How I Met Your Mother and Making the Next Picture

Not too long ago, I found myself watching a late-night re-run of the TV show How I Met Your Mother. Completists might value knowing that I was watching episode 20 of season 4 — the episode has its’ own Wikipedia entry — but familiarity with the show isn’t necessary to understand my point. In the episode, one of the main characters is starting his own architectural firm — or he would be, if he weren’t obsessing over trivial matters like selecting office supplies and planning corporate retreats. In fact, he’s willing to devote time to just about anything except the one thing that might actually get his dream off the ground — cold-calling potential clients.  The point of the episode, I believe, is that fear of failure can sometimes keep us from trying. It’s easier to fixate on minutiae than to tackle those big challenges that might actually yield the results we want.

This type of thinking has often derailed the things I want to accomplish. My work schedule has been pretty full since I created this blog almost six months ago, but when I wasn’t working I found myself paralyzed by choosing a design for the blog and debating the thematic direction it might take over time. The result: no blogging accomplished since setting up the account! Obviously this approach isn’t working…

I have a photographer friend who sometimes says, “All you have to worry about is making the next picture,” in regard to what some folks call creative block. I’ve decided that might be a good approach to blogging, as well. I’ve chosen a name for the blog — Don’t Forget This Song — and decided, at least initially, to focus on music. The next step is simply to write and give it a chance to develop. I’ll see where it goes in due time.

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One thought on “How I Met Your Mother and Making the Next Picture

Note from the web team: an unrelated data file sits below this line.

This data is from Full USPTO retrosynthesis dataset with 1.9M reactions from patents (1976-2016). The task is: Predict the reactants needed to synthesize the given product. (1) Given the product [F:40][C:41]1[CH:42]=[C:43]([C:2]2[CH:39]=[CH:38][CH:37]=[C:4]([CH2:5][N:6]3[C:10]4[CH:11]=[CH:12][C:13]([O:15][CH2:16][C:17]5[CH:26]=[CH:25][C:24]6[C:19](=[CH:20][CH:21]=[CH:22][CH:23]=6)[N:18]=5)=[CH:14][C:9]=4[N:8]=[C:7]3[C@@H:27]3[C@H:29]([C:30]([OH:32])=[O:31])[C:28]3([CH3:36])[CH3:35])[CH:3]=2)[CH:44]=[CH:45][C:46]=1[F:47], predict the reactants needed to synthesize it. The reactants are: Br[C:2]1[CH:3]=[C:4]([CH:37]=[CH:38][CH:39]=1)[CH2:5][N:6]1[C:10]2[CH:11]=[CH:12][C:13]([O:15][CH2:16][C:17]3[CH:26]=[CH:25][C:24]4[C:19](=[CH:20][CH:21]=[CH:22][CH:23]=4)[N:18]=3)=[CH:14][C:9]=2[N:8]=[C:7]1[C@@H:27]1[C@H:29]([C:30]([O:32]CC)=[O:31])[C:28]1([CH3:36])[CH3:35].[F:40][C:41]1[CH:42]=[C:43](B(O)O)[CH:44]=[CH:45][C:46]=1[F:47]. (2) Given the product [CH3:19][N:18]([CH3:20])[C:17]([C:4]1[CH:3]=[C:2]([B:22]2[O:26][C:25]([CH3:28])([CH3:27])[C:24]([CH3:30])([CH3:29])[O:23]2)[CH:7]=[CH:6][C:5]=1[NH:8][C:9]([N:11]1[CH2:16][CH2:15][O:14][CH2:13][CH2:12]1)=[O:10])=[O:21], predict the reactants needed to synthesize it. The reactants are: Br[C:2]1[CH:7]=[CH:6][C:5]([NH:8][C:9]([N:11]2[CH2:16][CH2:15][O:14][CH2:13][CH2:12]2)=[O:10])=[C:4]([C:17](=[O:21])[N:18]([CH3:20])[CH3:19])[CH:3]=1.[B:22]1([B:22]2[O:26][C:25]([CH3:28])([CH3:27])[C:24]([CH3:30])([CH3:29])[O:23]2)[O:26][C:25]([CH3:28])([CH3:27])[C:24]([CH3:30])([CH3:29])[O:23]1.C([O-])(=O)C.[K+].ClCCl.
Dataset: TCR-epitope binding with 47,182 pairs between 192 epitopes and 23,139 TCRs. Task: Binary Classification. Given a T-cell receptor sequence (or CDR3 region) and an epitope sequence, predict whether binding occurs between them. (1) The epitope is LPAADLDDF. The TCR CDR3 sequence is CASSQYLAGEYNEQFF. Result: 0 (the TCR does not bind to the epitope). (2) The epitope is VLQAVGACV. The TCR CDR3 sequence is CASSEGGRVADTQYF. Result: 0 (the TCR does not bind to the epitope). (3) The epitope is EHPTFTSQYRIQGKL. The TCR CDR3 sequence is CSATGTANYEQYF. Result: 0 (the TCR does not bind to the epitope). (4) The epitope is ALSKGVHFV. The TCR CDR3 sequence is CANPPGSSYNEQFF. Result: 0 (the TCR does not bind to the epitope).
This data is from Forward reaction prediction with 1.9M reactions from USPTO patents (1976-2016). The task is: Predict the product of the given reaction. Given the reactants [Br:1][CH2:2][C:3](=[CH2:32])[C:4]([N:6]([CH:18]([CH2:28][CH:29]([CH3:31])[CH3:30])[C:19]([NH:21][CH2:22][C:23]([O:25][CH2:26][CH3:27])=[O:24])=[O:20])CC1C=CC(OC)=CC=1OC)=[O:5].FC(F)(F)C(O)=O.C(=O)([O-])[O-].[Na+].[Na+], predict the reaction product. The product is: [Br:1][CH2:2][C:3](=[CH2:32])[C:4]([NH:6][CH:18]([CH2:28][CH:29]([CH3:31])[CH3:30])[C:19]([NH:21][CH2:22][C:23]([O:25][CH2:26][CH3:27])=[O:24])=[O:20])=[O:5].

1. Hi Chris,

    Neha pointed me in the direction of your blog. Like you, my lasting passions in life are music and photography. I agree with your observation that we sometimes get so focused on the little details of our processes that we don’t achieve much. I sometimes wonder if we take more pleasure in going through the steps involved than in reaching our intended objectives.

    This may not be exactly what you described, but we see it in in the work of artists of all kinds- Sometimes this kind of obsessive attention to minor details is a way to avoid moving the work along- because we don’t know where to take it. After a while, we start to see and hear with the same eyes and ears, and produce art in ways that worked for us before. Witness the uneven albums of Bob Dylan & Eric Clapton to name a few. Brian Wilson was so consumed with tiny details while making “Smile” that it was never finished. In my case I started to take pictures of the same subjects, in the same ways, – and while each new picture was different- creatively, I was taking the same picture over and over again. Pretty good technique- but lacking something.

    I decided to give photography a rest and learned to play the guitar, (badly). I started writing and recording without trying to sound like Jeff Beck, Dylan or Wes Mongomery- and not really caring. I shared some of these recordings with someone I know, who had been playing since he was a kid. He couldn’t compliment my playing ability, but seemed impressed by the melodic hooks, structures and arrangements. Despite my lack of attention to planning and detail, the experience was a creative success.

    I just bought a new camera. I hope that being a bad musician has taught me how to make more interesting pictures.

    Good luck with your blog, Chris. I’ll come back in a bit to see how it is progressing. Hugs to your lovely bride.

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